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(Wallace Refiners) – There is no clear short-term advantage in the gold market as bullish and bearish investors fight for the next $50 move, according to the latest results of the Wallace Refiners Weekly Gold Survey.
Although there is no majority among Wall Street analysts and retail investors, the bullish investors have a slight advantage when it comes to sentiment next week. However, the battle in gold is being fought over resistance at $1,900 an ounce and support at $1,850 an ounce.
Gold’s sideways trading appears to be weighing on retail investors the most; bullish sentiment is at its lowest level since May 2019. Although analysts are looking for a breakout, some don’t expect it will happen anytime soon.
“I think gold is stuck in this range, and we will remain here until we get some new information,” said Kevin Grady, president of Phoenix Futures and Options. “For gold to break above $1,900, we need to see some news on new stimulus measures, but that doesn’t seem like a priority right now.”
“If key chart support at $1,848.00 in December futures breached, bears would gain power to suggest a fresh leg down in prices in the near term,” said Jim Wyckoff, senior technical analyst at Wallace.com.
This week 17 analysts participated in the survey. A total of eight voters each, or 47%, called for gold prices to rise next week; meanwhile, five analysts, or 29%, called for lower prices; four analysts or 24% were neutral on gold.
Meanwhile, a total of 1,539 votes were cast this past week in online surveys. Among those, 642 voters, or 42%, said they were bullish on gold next week. Another 594 participants, or 39%, said they were bearish, while 303 voters, or 20%, were neutral on the precious metal.
The gold market is looking to send its the week with its second consecutive loss. December gold futures last traded at $1,871.20 an ounce, down 0.79% on the week.
Although gold is ending the week in negative territory, some analysts note that the market is showing some resilient strength given the ongoing vaccine news that has dominated investor sentiment.
“The gold story hasn’t gone away; it has just been put on pause as investors and markets search for some normalcy in the economy,” said Ole Hansen, head of commodity strategy at Saxo Bank.
Hansen said that there is a risk that gold prices could continue to push lower as more vaccine news boost investor optimism; however, he added that there is still too much uncertainty and stimulus in the marketplace for gold prices to go significantly lower.
“I’m bullish on gold, but I’m not in a hurry to buy,” he said. “I would see a drop below $1,850 and a test of the 200-day moving average as a buying opportunity.”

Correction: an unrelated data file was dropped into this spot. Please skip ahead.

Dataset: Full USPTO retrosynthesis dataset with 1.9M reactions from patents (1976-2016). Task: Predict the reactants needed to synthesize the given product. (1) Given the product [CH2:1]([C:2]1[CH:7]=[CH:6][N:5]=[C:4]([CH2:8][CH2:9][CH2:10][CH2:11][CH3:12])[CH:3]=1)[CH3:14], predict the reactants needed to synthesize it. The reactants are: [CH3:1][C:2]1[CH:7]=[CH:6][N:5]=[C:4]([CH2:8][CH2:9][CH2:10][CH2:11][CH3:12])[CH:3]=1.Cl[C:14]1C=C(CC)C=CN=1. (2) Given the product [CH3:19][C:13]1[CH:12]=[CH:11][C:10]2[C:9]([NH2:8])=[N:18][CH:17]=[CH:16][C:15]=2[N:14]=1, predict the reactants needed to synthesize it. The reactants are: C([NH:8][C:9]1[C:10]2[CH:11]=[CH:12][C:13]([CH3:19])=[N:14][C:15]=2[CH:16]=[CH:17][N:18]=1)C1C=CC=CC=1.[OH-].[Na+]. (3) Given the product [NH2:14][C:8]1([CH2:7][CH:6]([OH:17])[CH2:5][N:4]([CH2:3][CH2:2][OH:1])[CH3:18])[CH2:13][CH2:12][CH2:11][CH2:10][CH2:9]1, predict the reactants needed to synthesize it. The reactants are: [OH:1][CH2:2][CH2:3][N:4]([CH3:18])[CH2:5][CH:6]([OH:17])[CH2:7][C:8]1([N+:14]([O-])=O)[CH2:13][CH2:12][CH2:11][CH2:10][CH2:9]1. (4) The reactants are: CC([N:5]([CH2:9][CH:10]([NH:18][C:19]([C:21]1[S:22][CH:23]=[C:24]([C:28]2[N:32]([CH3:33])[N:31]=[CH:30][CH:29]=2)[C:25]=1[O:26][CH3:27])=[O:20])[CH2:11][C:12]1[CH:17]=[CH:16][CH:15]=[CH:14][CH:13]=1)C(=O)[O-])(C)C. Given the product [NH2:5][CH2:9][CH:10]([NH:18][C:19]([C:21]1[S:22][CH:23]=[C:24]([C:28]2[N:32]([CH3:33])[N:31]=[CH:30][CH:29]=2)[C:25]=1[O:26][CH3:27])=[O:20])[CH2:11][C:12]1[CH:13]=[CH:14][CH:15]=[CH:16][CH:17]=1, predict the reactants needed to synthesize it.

Marc Chandler, chief market strategist at Bannockburn Global Forex, said that he is also watching support around $1,850.
“I worry that the support in the 1848-1850 area has to be retested and possibly violated before a solid base can be made,” he said.
Grady said that although he is neutral on gold in the near-term, he does continue to see potential for higher prices in the long-term.
“Gold did not get to these levels because of the pandemic,” he said. “Gold got to these levels because currencies have been devalued and they will continue to be devalued after we have dealt with the pandemic.”
Darin Newsom, president of Darin Newsom Analysis, said that although gold is stuck in a range, the market appears to be creating some upside momentum to retest resistance at $1,900.
Longer-term, he said that he would expect gold prices to retest the August highs before the end of the year and see more significant selling pressure.
“Gold has room to move higher, but volatility is coming down and a huge amount of chaos will be leaving the market and we could see some selling after Jan. 20,” he said. “If you look at copper. We have seen a big move in copper because the market is feeling good about the global economy and that won’t be good for gold.”
Disclaimer: The views expressed in this article are those of the author and may not reflect those of Wallace Precious Metals The author has made every effort to ensure accuracy of information provided; however, neither Wallace Precious Metals nor the author can guarantee such accuracy. This article is strictly for informational purposes only. It is not a solicitation to make any exchange in commodities, securities or other financial instruments. Wallace Precious Metals and the author of this article do not accept culpability for losses and/ or damages arising from the use of this publication.